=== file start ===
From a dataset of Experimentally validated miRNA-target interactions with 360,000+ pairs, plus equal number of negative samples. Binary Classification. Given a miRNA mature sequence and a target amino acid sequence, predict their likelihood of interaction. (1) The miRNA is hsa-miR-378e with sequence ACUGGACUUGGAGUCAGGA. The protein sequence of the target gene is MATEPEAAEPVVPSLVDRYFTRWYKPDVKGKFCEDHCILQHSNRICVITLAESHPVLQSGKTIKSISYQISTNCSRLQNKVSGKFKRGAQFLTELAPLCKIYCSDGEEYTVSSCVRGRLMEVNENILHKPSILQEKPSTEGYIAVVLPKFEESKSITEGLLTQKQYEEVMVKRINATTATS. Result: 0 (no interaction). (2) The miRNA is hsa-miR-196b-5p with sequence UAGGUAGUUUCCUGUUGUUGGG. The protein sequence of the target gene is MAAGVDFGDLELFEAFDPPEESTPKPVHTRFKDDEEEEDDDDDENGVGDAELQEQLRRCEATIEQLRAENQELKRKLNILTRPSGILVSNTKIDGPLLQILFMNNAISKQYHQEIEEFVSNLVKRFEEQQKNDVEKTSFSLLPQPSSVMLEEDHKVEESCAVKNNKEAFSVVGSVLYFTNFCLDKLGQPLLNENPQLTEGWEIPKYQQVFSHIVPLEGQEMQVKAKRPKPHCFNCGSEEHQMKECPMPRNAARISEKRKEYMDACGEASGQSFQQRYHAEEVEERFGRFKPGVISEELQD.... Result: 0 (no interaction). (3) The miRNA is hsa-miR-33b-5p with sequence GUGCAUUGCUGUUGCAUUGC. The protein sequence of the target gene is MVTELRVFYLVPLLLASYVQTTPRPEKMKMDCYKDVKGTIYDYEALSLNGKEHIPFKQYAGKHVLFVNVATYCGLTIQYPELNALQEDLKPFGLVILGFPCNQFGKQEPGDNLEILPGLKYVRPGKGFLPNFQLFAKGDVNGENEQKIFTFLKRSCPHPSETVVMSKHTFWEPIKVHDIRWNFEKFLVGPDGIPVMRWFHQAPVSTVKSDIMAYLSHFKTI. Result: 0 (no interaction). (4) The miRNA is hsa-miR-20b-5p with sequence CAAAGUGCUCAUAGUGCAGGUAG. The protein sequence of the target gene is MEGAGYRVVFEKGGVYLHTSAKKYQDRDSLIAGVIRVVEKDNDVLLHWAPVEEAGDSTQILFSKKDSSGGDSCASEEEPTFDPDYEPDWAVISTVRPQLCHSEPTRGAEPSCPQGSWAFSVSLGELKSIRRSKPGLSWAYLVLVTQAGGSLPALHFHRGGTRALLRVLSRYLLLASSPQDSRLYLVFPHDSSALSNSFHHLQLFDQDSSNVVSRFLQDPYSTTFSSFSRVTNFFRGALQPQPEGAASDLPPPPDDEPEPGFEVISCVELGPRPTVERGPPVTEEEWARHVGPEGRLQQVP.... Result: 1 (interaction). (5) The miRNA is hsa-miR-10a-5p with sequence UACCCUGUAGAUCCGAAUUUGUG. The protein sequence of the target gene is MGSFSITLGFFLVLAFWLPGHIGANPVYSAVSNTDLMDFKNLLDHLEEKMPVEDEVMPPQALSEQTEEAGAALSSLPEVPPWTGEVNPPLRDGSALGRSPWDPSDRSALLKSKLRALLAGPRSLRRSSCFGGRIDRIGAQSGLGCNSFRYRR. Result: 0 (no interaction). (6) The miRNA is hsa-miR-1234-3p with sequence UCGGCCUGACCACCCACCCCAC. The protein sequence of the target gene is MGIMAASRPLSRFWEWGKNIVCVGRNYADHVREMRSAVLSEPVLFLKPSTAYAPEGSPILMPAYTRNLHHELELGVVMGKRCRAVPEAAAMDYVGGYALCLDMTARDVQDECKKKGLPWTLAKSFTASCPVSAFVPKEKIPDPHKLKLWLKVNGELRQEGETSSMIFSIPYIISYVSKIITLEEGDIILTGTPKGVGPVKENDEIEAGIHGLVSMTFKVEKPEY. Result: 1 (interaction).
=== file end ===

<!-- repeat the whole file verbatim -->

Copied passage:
From a dataset of Experimentally validated miRNA-target interactions with 360,000+ pairs, plus equal number of negative samples. Binary Classification. Given a miRNA mature sequence and a target amino acid sequence, predict their likelihood of interaction. (1) The miRNA is hsa-miR-378e with sequence ACUGGACUUGGAGUCAGGA. The protein sequence of the target gene is MATEPEAAEPVVPSLVDRYFTRWYKPDVKGKFCEDHCILQHSNRICVITLAESHPVLQSGKTIKSISYQISTNCSRLQNKVSGKFKRGAQFLTELAPLCKIYCSDGEEYTVSSCVRGRLMEVNENILHKPSILQEKPSTEGYIAVVLPKFEESKSITEGLLTQKQYEEVMVKRINATTATS. Result: 0 (no interaction). (2) The miRNA is hsa-miR-196b-5p with sequence UAGGUAGUUUCCUGUUGUUGGG. The protein sequence of the target gene is MAAGVDFGDLELFEAFDPPEESTPKPVHTRFKDDEEEEDDDDDENGVGDAELQEQLRRCEATIEQLRAENQELKRKLNILTRPSGILVSNTKIDGPLLQILFMNNAISKQYHQEIEEFVSNLVKRFEEQQKNDVEKTSFSLLPQPSSVMLEEDHKVEESCAVKNNKEAFSVVGSVLYFTNFCLDKLGQPLLNENPQLTEGWEIPKYQQVFSHIVPLEGQEMQVKAKRPKPHCFNCGSEEHQMKECPMPRNAARISEKRKEYMDACGEASGQSFQQRYHAEEVEERFGRFKPGVISEELQD.... Result: 0 (no interaction). (3) The miRNA is hsa-miR-33b-5p with sequence GUGCAUUGCUGUUGCAUUGC. The protein sequence of the target gene is MVTELRVFYLVPLLLASYVQTTPRPEKMKMDCYKDVKGTIYDYEALSLNGKEHIPFKQYAGKHVLFVNVATYCGLTIQYPELNALQEDLKPFGLVILGFPCNQFGKQEPGDNLEILPGLKYVRPGKGFLPNFQLFAKGDVNGENEQKIFTFLKRSCPHPSETVVMSKHTFWEPIKVHDIRWNFEKFLVGPDGIPVMRWFHQAPVSTVKSDIMAYLSHFKTI. Result: 0 (no interaction). (4) The miRNA is hsa-miR-20b-5p with sequence CAAAGUGCUCAUAGUGCAGGUAG. The protein sequence of the target gene is MEGAGYRVVFEKGGVYLHTSAKKYQDRDSLIAGVIRVVEKDNDVLLHWAPVEEAGDSTQILFSKKDSSGGDSCASEEEPTFDPDYEPDWAVISTVRPQLCHSEPTRGAEPSCPQGSWAFSVSLGELKSIRRSKPGLSWAYLVLVTQAGGSLPALHFHRGGTRALLRVLSRYLLLASSPQDSRLYLVFPHDSSALSNSFHHLQLFDQDSSNVVSRFLQDPYSTTFSSFSRVTNFFRGALQPQPEGAASDLPPPPDDEPEPGFEVISCVELGPRPTVERGPPVTEEEWARHVGPEGRLQQVP.... Result: 1 (interaction). (5) The miRNA is hsa-miR-10a-5p with sequence UACCCUGUAGAUCCGAAUUUGUG. The protein sequence of the target gene is MGSFSITLGFFLVLAFWLPGHIGANPVYSAVSNTDLMDFKNLLDHLEEKMPVEDEVMPPQALSEQTEEAGAALSSLPEVPPWTGEVNPPLRDGSALGRSPWDPSDRSALLKSKLRALLAGPRSLRRSSCFGGRIDRIGAQSGLGCNSFRYRR. Result: 0 (no interaction). (6) The miRNA is hsa-miR-1234-3p with sequence UCGGCCUGACCACCCACCCCAC. The protein sequence of the target gene is MGIMAASRPLSRFWEWGKNIVCVGRNYADHVREMRSAVLSEPVLFLKPSTAYAPEGSPILMPAYTRNLHHELELGVVMGKRCRAVPEAAAMDYVGGYALCLDMTARDVQDECKKKGLPWTLAKSFTASCPVSAFVPKEKIPDPHKLKLWLKVNGELRQEGETSSMIFSIPYIISYVSKIITLEEGDIILTGTPKGVGPVKENDEIEAGIHGLVSMTFKVEKPEY. Result: 1 (interaction).